- Privilege. Some professionals are bound by privilege and should therefore have an innate aversion to releasing any client data to anyone other than pursuant to a contractual arrangement where privilege is preserved, and safeguards are in place. Even if you are not bound by ethics rules and privilege concerns, especially if you are in possession of HIPAA, FERPA, GLBA, FCRA, COPPA, ECPA, VPPA, and/or DPPA protected information you have legal duties to safeguard that data. When downloading and using AI, if you check a box that allows the program to release this data there are significant legal consequences that can attach.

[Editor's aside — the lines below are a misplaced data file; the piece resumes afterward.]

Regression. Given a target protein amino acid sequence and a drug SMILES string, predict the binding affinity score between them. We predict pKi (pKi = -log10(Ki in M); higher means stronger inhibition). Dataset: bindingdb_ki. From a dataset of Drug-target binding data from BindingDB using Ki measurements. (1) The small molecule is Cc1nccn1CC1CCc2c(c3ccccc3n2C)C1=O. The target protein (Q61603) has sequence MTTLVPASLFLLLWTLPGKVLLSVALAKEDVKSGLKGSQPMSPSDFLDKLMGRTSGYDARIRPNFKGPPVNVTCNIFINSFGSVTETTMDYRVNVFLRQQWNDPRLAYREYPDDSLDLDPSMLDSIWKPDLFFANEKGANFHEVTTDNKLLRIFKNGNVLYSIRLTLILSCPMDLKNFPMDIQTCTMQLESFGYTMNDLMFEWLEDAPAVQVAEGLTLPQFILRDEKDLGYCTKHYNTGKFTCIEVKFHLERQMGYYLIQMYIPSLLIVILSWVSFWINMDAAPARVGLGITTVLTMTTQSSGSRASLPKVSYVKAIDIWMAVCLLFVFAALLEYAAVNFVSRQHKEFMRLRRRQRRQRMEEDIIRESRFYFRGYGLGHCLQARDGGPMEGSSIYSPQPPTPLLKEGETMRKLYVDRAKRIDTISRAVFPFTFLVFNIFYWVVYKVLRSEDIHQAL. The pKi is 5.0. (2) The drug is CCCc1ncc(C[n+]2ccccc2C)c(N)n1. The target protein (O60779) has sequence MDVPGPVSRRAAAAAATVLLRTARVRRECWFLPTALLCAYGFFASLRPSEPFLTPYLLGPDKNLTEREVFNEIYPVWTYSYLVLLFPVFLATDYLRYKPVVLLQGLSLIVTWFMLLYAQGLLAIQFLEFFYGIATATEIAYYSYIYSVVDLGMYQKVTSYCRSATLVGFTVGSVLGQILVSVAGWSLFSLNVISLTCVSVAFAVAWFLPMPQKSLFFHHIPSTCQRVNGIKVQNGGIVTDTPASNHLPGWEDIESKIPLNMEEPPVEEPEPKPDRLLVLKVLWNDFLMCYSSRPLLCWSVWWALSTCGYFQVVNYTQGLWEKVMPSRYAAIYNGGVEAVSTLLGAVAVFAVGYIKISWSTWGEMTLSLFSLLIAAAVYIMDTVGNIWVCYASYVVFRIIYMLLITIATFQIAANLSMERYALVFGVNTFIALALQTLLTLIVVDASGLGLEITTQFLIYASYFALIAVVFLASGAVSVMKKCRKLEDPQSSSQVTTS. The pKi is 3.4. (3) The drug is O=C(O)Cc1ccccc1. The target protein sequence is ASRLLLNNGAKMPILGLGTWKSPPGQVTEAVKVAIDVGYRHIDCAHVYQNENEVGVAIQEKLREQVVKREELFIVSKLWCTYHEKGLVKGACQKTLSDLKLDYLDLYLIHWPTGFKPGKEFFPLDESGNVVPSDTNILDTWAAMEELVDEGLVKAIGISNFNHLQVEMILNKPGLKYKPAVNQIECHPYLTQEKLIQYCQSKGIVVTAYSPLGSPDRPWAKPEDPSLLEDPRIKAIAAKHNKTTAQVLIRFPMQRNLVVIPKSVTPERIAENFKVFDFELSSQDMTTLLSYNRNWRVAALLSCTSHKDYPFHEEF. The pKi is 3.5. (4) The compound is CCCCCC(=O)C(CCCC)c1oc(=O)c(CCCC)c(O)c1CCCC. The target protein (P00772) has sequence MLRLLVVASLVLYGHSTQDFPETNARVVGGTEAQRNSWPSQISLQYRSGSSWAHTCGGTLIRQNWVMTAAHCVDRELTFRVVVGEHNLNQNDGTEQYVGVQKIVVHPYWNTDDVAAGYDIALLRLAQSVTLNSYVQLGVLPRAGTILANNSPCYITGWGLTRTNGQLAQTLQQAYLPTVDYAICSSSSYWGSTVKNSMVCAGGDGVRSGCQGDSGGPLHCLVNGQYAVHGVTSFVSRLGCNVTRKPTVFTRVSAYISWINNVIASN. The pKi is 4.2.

- Privacy. Generative AI chrome extensions may require access to user data, such as browsing history and personal information. The privacy risks and liabilities there are manifold and prevalent. But even beyond the readily observable concerns, it is safe to assume, until proven wrong, that anything and everything that you are feeding to free online technologies is, or could be, feeding into larger sets of data that go into black boxes used by AI. However, a growing number of jurisdictions provide their residents with the right to delete their personal information even after they have provided consent. Put simply, machine learning works by building on mass quantities of data. Removing data from a generative AI system may not be so easy, as we have not quite cracked the code on “machine unlearning.” In addition, even in the context of AI and machine learning, the human element cannot be ignored. We have already seen vulnerabilities that allowed bad actors to “talk” the AI model into revealing email addresses and payment information of other users. No system is 100% secure, but early adopters of generative AI should consider the ramifications of inputting content that contains another’s personal information into an AI system where it may live and remain vulnerable indefinitely.